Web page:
This paper analyses the distribution of returns on a hedged portfolio, consisting of a European call option and its associated stock, when the portfolio is rebalanced at discrete time intervals. Under the assumpttons of the BlackScholes model this distributron is particularly skew. In tests of the average return on a hedged portfolio this skewness leads to biased tstatrstics. The paper explores the nature and extent of this bias and suggests procedures for overcoming it. Other aspects of discrete hedging are also discussed. 1.
Martingale approach to pricing perpetual American options on two stocks
 Mathematical Finance
, 1996
"... ABSTRACT The method of Esscher transforms is a tool for valuing options on a stock, if the logarithm of the stock price is governed by a stochastic process with stationary and independent increments. The price of a derivative security is calculated as the expectation, with respect to the riskneutr ..."
Abstract

Cited by 35 (3 self)
 Add to MetaCart
(Show Context)
ABSTRACT The method of Esscher transforms is a tool for valuing options on a stock, if the logarithm of the stock price is governed by a stochastic process with stationary and independent increments. The price of a derivative security is calculated as the expectation, with respect to the riskneutral Esscher measure, of the discounted payoffs. Applying the optional sampling theorem we derive a simple, yet general formula for the price of a perpetual American put option on a stock whose downward movements are skipfree. Similarly, we obtain a formula for the price of a perpetual American call option on a stock whose upward movements are skipfree. Under the classical assumption, that the stock price is a geometric Brownian motion, the general perpetual American contingent claim is analysed, and formulas for the perpetual downandout call option and Russian option are obtained. The martingale approach avoids the use of differential equations and provides additional insight. We also explain the relationship between Samuelson's high contact condition and the first order condition for optimality.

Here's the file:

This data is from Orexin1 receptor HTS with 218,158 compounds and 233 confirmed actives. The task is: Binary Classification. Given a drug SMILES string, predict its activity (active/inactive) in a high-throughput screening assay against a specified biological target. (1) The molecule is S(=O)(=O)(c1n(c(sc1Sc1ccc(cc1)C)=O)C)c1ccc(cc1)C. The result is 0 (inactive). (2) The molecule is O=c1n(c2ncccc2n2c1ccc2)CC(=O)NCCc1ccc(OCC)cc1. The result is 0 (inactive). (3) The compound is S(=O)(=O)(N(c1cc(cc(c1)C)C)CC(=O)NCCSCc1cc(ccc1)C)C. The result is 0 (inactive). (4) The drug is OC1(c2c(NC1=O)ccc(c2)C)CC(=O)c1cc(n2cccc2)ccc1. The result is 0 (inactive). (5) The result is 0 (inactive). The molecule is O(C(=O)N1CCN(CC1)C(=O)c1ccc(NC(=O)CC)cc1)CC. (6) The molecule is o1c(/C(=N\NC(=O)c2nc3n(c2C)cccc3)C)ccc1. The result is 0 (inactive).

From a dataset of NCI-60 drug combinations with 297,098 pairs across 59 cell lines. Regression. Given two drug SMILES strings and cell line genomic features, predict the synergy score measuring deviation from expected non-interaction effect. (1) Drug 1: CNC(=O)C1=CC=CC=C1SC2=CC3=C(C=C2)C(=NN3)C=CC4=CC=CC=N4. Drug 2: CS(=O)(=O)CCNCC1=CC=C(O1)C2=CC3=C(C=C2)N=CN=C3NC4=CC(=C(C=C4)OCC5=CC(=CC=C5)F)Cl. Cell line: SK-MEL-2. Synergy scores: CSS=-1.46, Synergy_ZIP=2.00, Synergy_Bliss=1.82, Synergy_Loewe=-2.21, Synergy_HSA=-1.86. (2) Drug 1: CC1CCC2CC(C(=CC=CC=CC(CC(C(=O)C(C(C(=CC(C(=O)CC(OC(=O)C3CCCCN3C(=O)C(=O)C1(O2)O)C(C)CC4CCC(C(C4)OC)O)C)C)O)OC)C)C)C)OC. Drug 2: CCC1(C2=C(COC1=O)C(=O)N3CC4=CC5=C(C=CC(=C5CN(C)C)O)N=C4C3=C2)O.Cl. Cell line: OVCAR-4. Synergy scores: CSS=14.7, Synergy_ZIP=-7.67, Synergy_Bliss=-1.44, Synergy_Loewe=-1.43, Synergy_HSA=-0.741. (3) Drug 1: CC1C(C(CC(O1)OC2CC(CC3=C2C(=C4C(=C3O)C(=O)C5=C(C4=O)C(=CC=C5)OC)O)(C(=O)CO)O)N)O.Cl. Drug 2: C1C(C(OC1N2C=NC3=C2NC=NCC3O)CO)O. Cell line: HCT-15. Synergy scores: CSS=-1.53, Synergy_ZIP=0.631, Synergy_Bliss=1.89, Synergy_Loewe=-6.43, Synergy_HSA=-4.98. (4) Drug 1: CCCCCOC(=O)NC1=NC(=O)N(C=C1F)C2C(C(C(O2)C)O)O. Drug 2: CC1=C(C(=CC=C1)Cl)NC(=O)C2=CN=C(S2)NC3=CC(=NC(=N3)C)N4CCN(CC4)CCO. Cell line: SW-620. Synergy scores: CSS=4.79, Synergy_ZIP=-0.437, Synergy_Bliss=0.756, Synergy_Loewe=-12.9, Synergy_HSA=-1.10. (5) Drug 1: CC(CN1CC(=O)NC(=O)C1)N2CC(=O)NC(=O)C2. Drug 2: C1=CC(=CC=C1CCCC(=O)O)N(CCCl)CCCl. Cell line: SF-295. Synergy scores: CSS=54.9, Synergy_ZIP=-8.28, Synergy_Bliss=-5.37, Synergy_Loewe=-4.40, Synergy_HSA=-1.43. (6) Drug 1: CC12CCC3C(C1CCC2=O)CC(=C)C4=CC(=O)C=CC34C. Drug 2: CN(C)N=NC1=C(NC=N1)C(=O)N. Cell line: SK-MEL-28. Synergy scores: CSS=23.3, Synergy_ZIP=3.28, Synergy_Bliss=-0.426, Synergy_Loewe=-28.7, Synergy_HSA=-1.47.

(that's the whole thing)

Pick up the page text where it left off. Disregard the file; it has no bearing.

Theory of finance from the perspective of continuous time
 Journal of Financial and Quantitative Analysis
, 1975
"... It is not uncommon on occasions such as this to talk about the shortcomings in the theory of Finance, and to emphasize how little progress has been made in answering the basic questions in Finance, despite enormous research efforts. Indeed, it is not uncommon on such occasions to attack our basic &q ..."
Abstract

Cited by 16 (1 self)
 Add to MetaCart
(Show Context)
It is not uncommon on occasions such as this to talk about the shortcomings in the theory of Finance, and to emphasize how little progress has been made in answering the basic questions in Finance, despite enormous research efforts. Indeed, it is not uncommon on such occasions to attack our basic "mythodology, " particularly the "Ivory Tower " nature of our assumptions, as the major reasons for our lack of progress. Like a Sunday morning sermon, such talks serve many useful functions. For one, they serve to deflate our professional egos. For another, they serve to remind us that the importance of a contribution as judged by our professional peers (the gold we really work for) is often not closely aligned with its operational importance in the outside world. Also, such talks serve to comfort those just entering the field, by letting them know that there is much left to do because so little has been done. While such talks are not uncommon, this is not what my talk is about. Rather, my discussion centers on the positive progress made in the development of a theory of Finance using the continuoustime mode of analysis. Hearing this in.1975, amidst an economic recession with a baffling new disease called "stagflation " and with our financial markets only beginning to recover from the worst
On the Mathematics and Economics Assumptions of ContinuousTime Models
 in W.F. Sharpe and C.M. Cootner (eds.), Financial Economics: Essays in Honor of Paul Cootner. Englewood Cliffs
, 1982
"... by ..."
(Show Context)
The RiskNeutral Measure and Option Pricing under LogStable Uncertainty